A million-selling vegan burger - described by its creator as 'breakthrough' - is launching in almost 2,000 Kroger stores across the US.
The Don Lee Farms Organic Plant-Based Burger, which will be sold in the meat section at Kroger, Ralphs, Dillons, King Soopers, Fry's, QFC, and Fred Meyer, has started rolling out.
According to the brand, its gluten-free patty is made from 'a handful of organic plant-based ingredients' and 'sizzles on the grill just like raw beef'.
"Working with Kroger has been a priority for us in our pursuit to expand to where our customers want us to be," Donald Goodman, President, Don Lee Farms, said.
"With the addition of Kroger, we are bringing the fastest growing burger of its kind to nearly 2,000 locations in the United States. With both private label and branded, we are now in over 8,000 retail markets."
The burger made headlines last year, when it launched in Costco stores across the US. It made further waves when Don Lee Farms revealed that one million of the patties were sold within 60 days of its release.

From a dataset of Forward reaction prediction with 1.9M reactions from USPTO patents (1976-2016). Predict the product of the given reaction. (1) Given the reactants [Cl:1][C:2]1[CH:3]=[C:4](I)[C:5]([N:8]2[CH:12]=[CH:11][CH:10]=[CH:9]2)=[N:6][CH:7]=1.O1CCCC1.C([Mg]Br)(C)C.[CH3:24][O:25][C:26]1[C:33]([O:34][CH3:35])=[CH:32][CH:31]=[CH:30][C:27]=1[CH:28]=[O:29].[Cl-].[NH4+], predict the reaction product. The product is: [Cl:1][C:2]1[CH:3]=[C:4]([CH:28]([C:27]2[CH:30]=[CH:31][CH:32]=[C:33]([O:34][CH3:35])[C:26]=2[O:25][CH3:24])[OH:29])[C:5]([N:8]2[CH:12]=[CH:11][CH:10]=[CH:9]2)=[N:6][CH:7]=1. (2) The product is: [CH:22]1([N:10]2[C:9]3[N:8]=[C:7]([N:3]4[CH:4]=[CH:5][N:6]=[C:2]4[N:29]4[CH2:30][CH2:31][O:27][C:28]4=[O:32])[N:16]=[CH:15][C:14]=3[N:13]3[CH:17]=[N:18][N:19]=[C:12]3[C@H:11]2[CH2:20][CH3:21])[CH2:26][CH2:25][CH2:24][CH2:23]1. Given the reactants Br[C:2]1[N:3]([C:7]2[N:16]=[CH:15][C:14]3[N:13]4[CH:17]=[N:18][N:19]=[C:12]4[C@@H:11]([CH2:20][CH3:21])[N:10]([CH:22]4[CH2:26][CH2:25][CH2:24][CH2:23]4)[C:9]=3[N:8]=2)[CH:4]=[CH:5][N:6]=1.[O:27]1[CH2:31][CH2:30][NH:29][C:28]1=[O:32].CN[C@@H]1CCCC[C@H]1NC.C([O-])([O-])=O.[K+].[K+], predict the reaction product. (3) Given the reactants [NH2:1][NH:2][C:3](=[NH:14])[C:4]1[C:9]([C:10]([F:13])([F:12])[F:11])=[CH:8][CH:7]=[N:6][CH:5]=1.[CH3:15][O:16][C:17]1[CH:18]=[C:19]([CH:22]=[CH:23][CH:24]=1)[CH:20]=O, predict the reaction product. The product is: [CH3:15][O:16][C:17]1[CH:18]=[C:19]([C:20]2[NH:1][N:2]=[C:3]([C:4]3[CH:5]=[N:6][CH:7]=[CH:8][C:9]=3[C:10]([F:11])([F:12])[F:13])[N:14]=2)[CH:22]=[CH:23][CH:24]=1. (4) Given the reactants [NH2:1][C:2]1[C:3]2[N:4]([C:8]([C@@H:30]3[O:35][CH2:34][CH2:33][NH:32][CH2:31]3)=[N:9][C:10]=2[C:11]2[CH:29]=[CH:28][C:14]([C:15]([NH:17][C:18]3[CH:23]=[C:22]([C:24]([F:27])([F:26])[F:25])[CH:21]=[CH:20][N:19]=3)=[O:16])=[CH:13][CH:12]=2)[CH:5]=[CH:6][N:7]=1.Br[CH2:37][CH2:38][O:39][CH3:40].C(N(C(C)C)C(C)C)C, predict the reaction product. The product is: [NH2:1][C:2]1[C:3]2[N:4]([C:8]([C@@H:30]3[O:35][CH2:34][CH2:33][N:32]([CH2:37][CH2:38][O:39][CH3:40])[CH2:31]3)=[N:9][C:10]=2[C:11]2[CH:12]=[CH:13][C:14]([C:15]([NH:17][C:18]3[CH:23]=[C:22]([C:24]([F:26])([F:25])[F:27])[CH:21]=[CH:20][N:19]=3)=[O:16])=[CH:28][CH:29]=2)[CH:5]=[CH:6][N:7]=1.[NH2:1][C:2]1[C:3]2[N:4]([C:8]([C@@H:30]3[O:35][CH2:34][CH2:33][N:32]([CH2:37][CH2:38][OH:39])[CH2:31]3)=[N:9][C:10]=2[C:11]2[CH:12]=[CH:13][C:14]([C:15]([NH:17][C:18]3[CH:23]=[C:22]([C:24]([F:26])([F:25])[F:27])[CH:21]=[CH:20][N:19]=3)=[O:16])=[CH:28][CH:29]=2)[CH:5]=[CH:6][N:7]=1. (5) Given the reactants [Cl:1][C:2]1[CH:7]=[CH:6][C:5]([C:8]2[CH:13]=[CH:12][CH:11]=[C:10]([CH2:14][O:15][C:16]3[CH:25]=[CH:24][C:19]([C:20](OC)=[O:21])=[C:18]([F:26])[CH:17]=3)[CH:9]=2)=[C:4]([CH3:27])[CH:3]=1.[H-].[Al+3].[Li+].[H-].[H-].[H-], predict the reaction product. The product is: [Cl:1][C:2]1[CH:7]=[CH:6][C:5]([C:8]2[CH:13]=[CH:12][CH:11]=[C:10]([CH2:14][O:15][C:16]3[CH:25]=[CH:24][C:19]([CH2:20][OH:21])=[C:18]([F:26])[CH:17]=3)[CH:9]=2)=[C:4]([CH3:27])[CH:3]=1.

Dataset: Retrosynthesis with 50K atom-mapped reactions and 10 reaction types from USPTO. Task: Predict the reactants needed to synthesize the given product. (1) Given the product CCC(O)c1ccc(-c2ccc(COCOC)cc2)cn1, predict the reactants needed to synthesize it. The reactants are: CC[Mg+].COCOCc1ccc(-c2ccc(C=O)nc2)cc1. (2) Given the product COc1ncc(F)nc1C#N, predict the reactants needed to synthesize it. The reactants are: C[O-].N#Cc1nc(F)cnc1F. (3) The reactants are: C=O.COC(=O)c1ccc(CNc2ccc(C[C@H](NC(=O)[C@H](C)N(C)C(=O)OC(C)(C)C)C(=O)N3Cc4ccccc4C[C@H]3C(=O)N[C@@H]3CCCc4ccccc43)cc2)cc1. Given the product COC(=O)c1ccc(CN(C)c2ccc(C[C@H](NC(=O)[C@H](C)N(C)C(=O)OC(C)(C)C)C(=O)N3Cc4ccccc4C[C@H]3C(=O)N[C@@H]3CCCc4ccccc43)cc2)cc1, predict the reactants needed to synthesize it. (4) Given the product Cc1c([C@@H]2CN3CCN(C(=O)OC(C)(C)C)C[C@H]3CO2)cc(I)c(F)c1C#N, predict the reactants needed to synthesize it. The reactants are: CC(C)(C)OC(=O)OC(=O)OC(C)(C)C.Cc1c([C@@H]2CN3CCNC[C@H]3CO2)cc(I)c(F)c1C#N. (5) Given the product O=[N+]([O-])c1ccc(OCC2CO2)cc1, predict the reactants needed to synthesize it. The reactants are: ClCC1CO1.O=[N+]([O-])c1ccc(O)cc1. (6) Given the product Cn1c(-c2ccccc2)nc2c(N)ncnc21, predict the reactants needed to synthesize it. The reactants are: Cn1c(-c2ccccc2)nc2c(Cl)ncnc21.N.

"Interest in our Organic Plant-Based Burger has just exploded. We are just keeping up with demand and are implementing plans to expand distribution every week," Donald Goodman, President, Don Lee Farms, said at the time.
"The fact that our Organic Plant-Based Burger is made with plants and not with science has resonated with people. No one wants to eat a burger hidden with artificial or modified ingredients if they have the choice. They want natural. They want organic. They want real.
"The excitement around this burger has been overwhelming. We are now expanding availability in club stores and will be introducing the burger in restaurants and other retail markets in the upcoming months."
The patty will follow the trail blazed by vegan tech startup Beyond Meat by being sold in the meat section. The Beyond Burger was launched in the meat aisle of Target in early 2018.
Beyond Meat Founder and CEO Ethan Brown told Plant Based News: "From the beginning and right up to today, the idea has been that we want to be part of the mainstream discussion in terms of protein at the center of the plate.
"We don't want to be a niche product. We want to get out of the meat alternative case where almost no mainstream consumer shops."